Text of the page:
What Your Signature Says about You
A signature is more than just a scribble that serves as legal identification. Beyond that function, it also reflects personality features, fears, and secret ambitions.
Even though you can’t know somebody’s personality just by looking at their signature, it does offer important clues about them. Some even say that a signature is like a synthesized autobiography or self-portrait, in terms of the evaluations that people make of themselves.
“Writing is the visible projection of thought.”
Unlike other forms of writing, one’s signature also involves the flourishes and strokes that accompany or replace the name. That is, all the lines, adornments, or distinctive elements that are added, basically so that the signature isn’t easily forged, but also to unconsciously provide information about ourselves. Here are some of the main interpretations of signatures:
General features of signatures
One of the main elements of the signature to observe is the way the name is written. Some people write their names completely, while others shorten it or simply omit it altogether. Consider the following variations:
- Writing the complete name: this is a sign of self-appreciation, security, and self-acceptance.
- Abbreviating or omitting the first name: this indicates some rejection of childhood experiences and a desire to forget the past.
- Abbreviating or omitting the last name: there’s probably an unresolved conflict with a parent that remains unconscious.
- Initials only: this suggests that the person carries heavy guilt within them.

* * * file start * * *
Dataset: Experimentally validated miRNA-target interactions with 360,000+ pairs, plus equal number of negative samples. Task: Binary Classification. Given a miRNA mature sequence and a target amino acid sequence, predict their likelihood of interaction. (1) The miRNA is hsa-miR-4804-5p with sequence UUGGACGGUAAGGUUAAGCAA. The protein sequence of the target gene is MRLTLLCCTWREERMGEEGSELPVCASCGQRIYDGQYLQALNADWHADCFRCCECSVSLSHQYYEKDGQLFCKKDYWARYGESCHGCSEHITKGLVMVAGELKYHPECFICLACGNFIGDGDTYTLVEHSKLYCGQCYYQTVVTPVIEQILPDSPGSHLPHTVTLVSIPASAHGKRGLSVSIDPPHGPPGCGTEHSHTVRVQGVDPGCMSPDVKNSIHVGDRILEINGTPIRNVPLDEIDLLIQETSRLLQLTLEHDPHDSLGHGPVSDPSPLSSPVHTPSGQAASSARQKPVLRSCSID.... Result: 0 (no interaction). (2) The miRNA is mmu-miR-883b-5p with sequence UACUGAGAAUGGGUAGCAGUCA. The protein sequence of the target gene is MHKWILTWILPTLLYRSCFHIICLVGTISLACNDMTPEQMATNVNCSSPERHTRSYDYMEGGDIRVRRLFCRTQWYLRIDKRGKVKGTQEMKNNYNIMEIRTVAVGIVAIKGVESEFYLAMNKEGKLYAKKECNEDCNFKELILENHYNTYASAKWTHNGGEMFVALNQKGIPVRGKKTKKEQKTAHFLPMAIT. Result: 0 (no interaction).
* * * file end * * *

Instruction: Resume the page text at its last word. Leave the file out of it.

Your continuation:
- First name and last name written on different lines: this indicates that the person undervalues themselves and the existence of an inner conflict that causes them to feel divided.
The size of the signature is also important. Large signatures correspond to people who want to have a high status or be noticed, while small signatures indicate that the person wants to go unnoticed. If the first name is bigger than the last name, this suggests that the person is attached to childhood experiences. If the last name is bigger, this represents a great need to be socially successful.
What the style of signature tells us
In graphology, there’s a saying that goes “less signature, more personality.” This means that simpler signatures identify people who feel more secure in themselves, and vice versa. There are also other elements of signatures that describe the signer.
- Wraparound signatures: in these signatures, the name is surrounded by lines that enclose it. This suggests insecurity, dependence, immaturity, and a strong attachment towards the mother. It also refers to the need to hide oneself, because there’s a latent sense of self-rejection.
- Signatures where the name is crossed out: sometimes the name appears to be crossed out by the lines of the signature. This represents a fear of being attacked by ones parents, specifically the father. It suggests an excessive desire for perfection and the use of severe criteria to guide one’s life.
- Signatures where the name is illegible: instead of a name, it looks more like a series of lines or scribbles, without any apparent meaning. This can be interpreted as the result of an escapist person who is very afraid of showing who they really are. It indicates feelings of inferiority and hidden fears.
Location of the signature
The way the signature is positioned on the paper also offers clues about people, and in particular, how they relate to themselves and the world. Whether the signature is slanted or placed towards the left, middle, or right suggests different temperaments.
- Slanted or placed to the left: this indicates disappointment and fear of others. These people put limits on themselves so they can achieve their goals.
- Centered: this suggests the person in indecisive, and they tend to put off their plans and projects. If the signature is big, that person tends to display more theatrical behavior.
- Slanted or placed to the right: this indicates that the person is independent, proud, and individualistic. There’s also some sort of instability and need to be occupied by many things at the same time.